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Description: Does your robot crush objects with its hulkishly strong grip? Give your robotic hand or claw a better sense of touch with the Robotic Finger Sensor.
The Robotic Finger Sensor (RFS) uses a unique combination of infrared distance sensing, optical encapsulant and data filtering to detect extremely light touches. Additionally, the silicon covering is squishy, giving the sensor increased grip (friction) and a qualitative sense of force; the sensor can’t output a quantitative number like 2.7 lbs of force, but it does output an increasing IR value indicating additional compression of the encapsulant.
How does it work? In short, IR light from the VCNL4040 distance sensor dramatically scatters when an object like a white coffee cup or human skin comes in contact with the face of the sensor. The example firmware demonstrates how to capture this signal and turn it into ‘Touch’ and ‘Release’ events.
The RFS requires 3.3V and communicates over I2C. The connector is compatible with our Qwiic system. The Qwiic system enables fast and solderless connection between popular platforms and various sensors and actuators. You can read more about the Qwiic system here. We carry 200mm, 100mm, 50mm, and breadboard friendly Qwiic cables.
Orders placed after April 3rd, 2017 include a complimentary breadboard friendly Qwiic cable. Additionally, this product includes an 8" cable that is terminated in bare 28AWG wires (it’s our 4-Pin JST product). The board has two small 2-56 screw holes for mounting. Hot glue also works well.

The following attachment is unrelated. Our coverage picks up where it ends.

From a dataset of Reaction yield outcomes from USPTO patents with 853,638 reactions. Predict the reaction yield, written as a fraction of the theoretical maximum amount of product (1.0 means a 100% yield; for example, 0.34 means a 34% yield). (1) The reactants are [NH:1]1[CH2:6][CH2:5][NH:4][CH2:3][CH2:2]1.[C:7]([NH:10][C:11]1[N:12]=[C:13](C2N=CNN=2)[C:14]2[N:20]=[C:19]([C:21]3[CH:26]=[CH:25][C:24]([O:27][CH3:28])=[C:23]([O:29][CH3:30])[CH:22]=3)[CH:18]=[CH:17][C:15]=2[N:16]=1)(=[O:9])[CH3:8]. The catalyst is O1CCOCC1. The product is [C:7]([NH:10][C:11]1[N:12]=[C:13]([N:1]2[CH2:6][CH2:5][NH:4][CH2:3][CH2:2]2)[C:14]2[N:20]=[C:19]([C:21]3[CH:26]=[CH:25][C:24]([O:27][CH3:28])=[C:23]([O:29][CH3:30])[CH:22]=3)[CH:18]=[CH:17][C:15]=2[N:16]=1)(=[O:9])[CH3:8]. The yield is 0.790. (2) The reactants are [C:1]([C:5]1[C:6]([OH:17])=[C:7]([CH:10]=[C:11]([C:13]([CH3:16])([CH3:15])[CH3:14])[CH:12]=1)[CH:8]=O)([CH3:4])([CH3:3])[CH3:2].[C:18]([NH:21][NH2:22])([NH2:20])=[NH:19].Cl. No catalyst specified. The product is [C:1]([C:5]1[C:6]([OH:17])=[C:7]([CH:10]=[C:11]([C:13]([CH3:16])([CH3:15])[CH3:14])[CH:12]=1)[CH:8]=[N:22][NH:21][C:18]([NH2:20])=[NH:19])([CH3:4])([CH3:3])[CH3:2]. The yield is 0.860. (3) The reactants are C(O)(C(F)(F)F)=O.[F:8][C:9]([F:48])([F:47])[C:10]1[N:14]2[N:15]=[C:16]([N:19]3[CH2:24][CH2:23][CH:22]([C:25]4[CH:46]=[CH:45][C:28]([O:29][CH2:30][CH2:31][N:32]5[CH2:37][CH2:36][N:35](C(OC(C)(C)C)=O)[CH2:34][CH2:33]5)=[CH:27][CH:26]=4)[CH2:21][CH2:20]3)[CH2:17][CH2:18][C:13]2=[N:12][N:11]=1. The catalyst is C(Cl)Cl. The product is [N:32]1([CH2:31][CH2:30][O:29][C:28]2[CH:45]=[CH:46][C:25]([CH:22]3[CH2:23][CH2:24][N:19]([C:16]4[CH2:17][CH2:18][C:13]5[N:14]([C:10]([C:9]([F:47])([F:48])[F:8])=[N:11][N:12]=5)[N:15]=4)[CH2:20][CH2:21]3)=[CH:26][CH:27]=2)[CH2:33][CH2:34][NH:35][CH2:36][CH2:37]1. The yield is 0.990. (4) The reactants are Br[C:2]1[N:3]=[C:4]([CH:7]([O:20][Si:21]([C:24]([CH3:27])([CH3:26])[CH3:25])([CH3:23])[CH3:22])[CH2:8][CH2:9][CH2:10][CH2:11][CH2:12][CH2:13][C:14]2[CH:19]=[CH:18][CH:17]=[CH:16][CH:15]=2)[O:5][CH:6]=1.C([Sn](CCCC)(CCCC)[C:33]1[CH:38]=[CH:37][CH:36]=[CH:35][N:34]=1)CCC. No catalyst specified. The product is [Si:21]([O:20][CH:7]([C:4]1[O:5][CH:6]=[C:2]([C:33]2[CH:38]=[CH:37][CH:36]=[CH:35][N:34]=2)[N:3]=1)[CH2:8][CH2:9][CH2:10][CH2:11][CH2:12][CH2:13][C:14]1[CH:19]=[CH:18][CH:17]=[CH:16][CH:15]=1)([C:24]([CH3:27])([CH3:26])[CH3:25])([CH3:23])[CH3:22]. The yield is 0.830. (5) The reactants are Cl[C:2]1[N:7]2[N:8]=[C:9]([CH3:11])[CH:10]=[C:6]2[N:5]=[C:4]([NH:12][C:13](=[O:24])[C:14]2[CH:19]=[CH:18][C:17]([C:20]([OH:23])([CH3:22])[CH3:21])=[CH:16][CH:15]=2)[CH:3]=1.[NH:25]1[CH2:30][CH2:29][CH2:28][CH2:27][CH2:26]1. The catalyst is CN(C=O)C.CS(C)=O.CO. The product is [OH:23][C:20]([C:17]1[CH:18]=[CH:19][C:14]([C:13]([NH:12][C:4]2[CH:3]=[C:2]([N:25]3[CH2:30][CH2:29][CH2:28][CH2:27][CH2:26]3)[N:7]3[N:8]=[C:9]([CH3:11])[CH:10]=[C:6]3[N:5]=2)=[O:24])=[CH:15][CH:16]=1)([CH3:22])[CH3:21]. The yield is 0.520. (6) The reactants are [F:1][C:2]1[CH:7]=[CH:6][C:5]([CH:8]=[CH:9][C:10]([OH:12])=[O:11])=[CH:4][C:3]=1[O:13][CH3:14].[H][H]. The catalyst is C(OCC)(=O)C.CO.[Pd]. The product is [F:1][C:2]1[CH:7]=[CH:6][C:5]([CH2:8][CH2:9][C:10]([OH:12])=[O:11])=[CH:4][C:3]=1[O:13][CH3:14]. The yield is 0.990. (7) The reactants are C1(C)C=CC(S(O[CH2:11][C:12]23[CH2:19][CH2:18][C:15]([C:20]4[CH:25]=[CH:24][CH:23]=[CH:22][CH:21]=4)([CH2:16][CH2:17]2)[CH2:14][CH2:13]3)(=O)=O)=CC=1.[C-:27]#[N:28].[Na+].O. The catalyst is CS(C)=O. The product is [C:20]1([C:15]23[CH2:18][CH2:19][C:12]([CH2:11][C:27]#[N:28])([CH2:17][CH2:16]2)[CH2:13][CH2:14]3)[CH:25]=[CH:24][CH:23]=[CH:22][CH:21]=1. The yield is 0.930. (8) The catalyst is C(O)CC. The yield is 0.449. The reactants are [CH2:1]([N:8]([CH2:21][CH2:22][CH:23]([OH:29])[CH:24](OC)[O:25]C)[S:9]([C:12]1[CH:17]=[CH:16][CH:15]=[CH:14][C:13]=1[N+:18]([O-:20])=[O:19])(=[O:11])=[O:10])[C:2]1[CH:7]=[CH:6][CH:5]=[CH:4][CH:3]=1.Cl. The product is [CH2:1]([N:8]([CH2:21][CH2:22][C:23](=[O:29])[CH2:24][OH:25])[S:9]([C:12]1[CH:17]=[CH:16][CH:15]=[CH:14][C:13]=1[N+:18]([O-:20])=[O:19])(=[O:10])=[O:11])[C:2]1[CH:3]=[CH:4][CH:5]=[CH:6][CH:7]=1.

This is a collaboration with Professor Nikolaus Correll at CU Boulder. A portion of this sale is given back to Dr. Correll’s lab for the continued development of innovative robotic components.
The Robotic Finger Sensor is the first piece of autonomous robotic control. To see what’s possible when you couple vision systems with touch capability, have a look at full-stack autonomous manipulation using this sensor with ROS. CU is working on an impressive robotic perception stack to make this easier for the beginner.
What if I need more than one? The sensor has only one I2C address so putting multiple on the bus will cause collisions. Luckily, we’ve got a mux for that! The Qwiic Mux Shield for Arduino allows up to 8 sensors to be simultaneously connected. That’s a big gripper! Control examples are available here.
Demonstration of feather detection
We do not plan to regularly carry SparkX products so get them while they’re hot!
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